The claimant in Olsen v Gearbulk Services Ltd worked as a strategy and business development director for a worldwide shipping business.  He was dismissed (he said as a result of making a whistleblowing disclosure) in England.  The Tribunal held that his employment was not sufficiently closely connected with the UK to make a claim.

The claimant had a number of connections with the UK:

  • Over the three years he was employed, he spent just under half his working time in the Weybridge office of a UK group company.  However, this amounted to less than 90 days each year, so that he did not become subject to UK tax on his earnings.
  • It was originally envisaged that he would move to the UK and he had been offered employment by the UK company.  However, he decided (for both financial and family reasons) not to accept this, signing a contract with a group company incorporated in Bermuda instead. 
  • About 15 to 20 of the 100 employees he managed internationally were based in the UK.
  • He was paid in sterling, at his choice, because that was the most financially advantageous arrangement for him. 

On the other hand, there were a number of factors which diminished the UK connection:

  • The claimant was a Danish national, domiciled in Switzerland and/or Denmark and with his home in Switzerland.
  • His employer was genuinely incorporated in Bermuda (it was not simply a "flag of convenience") and his contract of employment was governed by Bermudian law.
  • The claimant's salary and expenses were processed in Bermuda.
  • The contract specified his base as being in Switzerland and it was so in reality.
  • The accommodation rented in Surrey was taken in the name of a family company, as part of his overall strategy to maximise his financial benefits.

The EAT, after considering all these factors, upheld the Tribunal decision that his employment was not sufficiently closely connected with the UK and UK law for him to be able to claim unfair dismissal here.

The claimant was based in Switzerland in order to perform an international job.  That took him more to the UK than to any other single jurisdiction but more to jurisdictions other than the UK than to the UK.  Given his autonomy and seniority, it was entirely a matter for him where he chose to perform his international tasks and he clearly found it more convenient to do so to a substantial degree in the UK, although never so much as to make himself a resident for tax purposes.  He had taken great steps to distance himself from having any permanent base in the UK.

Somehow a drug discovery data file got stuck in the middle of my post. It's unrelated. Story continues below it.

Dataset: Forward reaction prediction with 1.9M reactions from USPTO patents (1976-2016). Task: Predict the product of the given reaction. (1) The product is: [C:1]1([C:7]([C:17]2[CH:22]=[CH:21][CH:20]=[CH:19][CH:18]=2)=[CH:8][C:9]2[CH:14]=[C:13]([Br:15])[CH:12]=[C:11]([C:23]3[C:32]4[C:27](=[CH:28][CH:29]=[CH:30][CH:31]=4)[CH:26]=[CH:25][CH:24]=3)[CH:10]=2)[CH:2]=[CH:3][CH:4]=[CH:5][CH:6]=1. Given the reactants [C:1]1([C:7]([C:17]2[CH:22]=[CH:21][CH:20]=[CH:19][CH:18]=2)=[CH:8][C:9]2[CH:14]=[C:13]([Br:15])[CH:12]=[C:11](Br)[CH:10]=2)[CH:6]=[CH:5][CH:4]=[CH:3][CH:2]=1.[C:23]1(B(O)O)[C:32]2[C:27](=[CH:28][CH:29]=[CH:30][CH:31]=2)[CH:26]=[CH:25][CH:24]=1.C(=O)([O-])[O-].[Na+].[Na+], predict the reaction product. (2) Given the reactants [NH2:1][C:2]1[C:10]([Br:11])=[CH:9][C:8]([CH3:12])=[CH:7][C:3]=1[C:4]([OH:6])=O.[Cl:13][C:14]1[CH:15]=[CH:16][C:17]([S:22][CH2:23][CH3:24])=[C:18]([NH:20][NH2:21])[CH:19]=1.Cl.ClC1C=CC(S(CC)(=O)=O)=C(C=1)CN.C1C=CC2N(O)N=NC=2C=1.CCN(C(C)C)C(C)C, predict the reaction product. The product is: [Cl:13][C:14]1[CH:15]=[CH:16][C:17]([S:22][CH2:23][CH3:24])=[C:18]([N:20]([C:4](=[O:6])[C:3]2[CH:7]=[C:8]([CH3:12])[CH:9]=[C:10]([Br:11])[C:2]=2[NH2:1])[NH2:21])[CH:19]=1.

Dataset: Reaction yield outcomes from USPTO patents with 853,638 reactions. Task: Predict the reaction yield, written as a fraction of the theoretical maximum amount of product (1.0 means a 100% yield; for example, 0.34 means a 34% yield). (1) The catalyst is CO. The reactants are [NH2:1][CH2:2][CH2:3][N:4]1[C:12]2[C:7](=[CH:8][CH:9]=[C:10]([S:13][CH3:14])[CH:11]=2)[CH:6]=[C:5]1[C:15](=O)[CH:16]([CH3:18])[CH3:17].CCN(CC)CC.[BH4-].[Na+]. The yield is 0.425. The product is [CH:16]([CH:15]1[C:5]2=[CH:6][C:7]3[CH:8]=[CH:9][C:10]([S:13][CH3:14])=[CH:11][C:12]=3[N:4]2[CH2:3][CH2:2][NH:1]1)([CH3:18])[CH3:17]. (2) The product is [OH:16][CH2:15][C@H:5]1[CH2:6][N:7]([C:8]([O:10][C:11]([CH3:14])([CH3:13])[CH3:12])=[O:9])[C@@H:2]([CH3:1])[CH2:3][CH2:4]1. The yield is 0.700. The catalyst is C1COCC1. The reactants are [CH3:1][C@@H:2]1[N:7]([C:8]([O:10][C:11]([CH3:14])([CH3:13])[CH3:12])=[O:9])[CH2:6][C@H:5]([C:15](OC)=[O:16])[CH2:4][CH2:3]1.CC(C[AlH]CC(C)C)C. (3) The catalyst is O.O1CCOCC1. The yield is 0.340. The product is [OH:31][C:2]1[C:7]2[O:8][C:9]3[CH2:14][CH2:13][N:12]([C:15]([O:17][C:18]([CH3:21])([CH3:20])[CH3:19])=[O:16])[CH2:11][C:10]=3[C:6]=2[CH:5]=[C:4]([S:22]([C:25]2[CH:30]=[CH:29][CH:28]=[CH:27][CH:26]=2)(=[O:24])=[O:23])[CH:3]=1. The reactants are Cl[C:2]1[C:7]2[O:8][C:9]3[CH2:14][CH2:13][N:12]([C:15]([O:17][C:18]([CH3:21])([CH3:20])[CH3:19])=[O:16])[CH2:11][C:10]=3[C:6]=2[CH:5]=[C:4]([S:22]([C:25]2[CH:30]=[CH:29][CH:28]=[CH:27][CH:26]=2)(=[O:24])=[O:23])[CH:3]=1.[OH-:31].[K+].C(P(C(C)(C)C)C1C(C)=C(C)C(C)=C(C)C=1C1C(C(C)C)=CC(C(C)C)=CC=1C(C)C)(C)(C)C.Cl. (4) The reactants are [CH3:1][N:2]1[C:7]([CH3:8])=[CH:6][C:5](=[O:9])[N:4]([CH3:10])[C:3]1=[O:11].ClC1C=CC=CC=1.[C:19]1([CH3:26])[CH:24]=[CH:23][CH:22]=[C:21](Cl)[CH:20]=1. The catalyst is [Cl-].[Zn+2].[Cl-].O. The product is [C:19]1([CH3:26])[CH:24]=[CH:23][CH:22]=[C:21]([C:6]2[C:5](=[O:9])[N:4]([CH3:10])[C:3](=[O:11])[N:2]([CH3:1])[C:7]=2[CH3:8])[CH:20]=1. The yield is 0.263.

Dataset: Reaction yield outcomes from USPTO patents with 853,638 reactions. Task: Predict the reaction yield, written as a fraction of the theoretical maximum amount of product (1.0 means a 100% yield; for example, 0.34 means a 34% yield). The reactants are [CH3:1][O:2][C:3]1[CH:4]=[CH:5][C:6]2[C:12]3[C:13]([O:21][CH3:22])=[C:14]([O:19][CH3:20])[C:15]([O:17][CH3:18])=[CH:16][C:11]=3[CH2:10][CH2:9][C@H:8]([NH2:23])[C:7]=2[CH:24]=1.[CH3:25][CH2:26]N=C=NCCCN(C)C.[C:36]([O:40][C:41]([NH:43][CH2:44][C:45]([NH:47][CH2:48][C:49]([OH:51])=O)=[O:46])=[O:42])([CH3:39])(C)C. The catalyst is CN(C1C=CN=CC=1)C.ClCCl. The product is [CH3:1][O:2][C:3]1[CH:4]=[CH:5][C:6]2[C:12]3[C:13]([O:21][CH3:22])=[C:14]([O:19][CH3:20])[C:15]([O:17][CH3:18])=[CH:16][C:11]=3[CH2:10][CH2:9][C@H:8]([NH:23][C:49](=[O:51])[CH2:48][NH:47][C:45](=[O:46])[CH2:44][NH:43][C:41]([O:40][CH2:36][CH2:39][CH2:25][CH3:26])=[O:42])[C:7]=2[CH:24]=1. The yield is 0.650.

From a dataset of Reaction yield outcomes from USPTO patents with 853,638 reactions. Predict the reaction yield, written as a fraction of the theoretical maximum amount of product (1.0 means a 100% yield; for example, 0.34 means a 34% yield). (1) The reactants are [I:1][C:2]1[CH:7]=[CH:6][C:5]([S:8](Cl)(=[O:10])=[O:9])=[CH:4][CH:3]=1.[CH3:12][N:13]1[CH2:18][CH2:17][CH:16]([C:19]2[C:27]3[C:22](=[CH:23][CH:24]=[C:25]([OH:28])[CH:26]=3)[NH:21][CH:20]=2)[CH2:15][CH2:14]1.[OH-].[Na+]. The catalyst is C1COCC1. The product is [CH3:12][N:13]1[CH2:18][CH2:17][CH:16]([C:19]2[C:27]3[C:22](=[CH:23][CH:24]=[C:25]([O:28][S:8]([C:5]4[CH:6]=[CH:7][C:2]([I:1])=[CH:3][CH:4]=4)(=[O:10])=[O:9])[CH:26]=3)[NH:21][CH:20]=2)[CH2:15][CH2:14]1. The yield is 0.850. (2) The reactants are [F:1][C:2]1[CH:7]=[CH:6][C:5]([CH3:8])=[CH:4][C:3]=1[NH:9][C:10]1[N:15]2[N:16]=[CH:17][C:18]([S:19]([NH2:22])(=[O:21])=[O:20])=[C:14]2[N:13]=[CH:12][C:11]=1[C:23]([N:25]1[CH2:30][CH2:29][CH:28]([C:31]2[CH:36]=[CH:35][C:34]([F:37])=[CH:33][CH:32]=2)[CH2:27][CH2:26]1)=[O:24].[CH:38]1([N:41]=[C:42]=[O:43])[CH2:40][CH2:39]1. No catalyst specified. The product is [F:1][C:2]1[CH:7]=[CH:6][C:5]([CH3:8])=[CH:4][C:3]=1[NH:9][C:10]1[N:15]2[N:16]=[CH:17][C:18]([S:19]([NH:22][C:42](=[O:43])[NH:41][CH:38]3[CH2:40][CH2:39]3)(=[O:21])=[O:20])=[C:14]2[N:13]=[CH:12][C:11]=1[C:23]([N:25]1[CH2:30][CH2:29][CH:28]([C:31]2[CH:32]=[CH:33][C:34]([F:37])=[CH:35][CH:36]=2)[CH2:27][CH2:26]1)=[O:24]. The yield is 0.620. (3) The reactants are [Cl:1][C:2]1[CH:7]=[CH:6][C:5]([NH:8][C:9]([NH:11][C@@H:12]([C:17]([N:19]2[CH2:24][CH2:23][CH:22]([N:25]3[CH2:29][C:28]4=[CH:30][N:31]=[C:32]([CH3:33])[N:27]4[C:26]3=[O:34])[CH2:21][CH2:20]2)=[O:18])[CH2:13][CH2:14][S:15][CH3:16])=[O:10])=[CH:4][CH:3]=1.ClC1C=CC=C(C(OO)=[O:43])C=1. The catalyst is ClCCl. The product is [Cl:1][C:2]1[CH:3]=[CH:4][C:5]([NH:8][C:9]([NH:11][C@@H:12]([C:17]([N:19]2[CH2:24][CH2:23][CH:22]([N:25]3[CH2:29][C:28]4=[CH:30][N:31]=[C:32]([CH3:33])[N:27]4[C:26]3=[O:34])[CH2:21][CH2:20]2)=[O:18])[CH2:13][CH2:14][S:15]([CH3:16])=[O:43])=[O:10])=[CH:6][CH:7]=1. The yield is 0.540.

It was clear that the employee's seniority and autonomy played a key role in the EAT's decision.  They noted that it was not a disparity of bargaining power between the claimant and his employers which had induced him to enter into the Bermudian contract, rather than the "UK" contract he had been first offered; it was the fact that he wanted, above all, to structure his affairs so that he avoided UK tax.

The EAT commented that the Tribunal was not only entitled to take into account the structuring of his working arrangements for tax purposes, but it was bound to do so, particularly in an area of law which involves the protection of employees. 

In another case on territorial scope earlier this year, Lodge v Dignity & Choice in Dying, the EAT found that a senior employee who transferred to Australia at her own request and subsequently worked remotely for her London employer could bring unfair dismissal and whistleblowing claims in Great Britain. She also structured her affairs (becoming an Australian resident) for tax reasons, but the key feature in that case was that all her work was exclusively for the benefit of her British employer's London operation.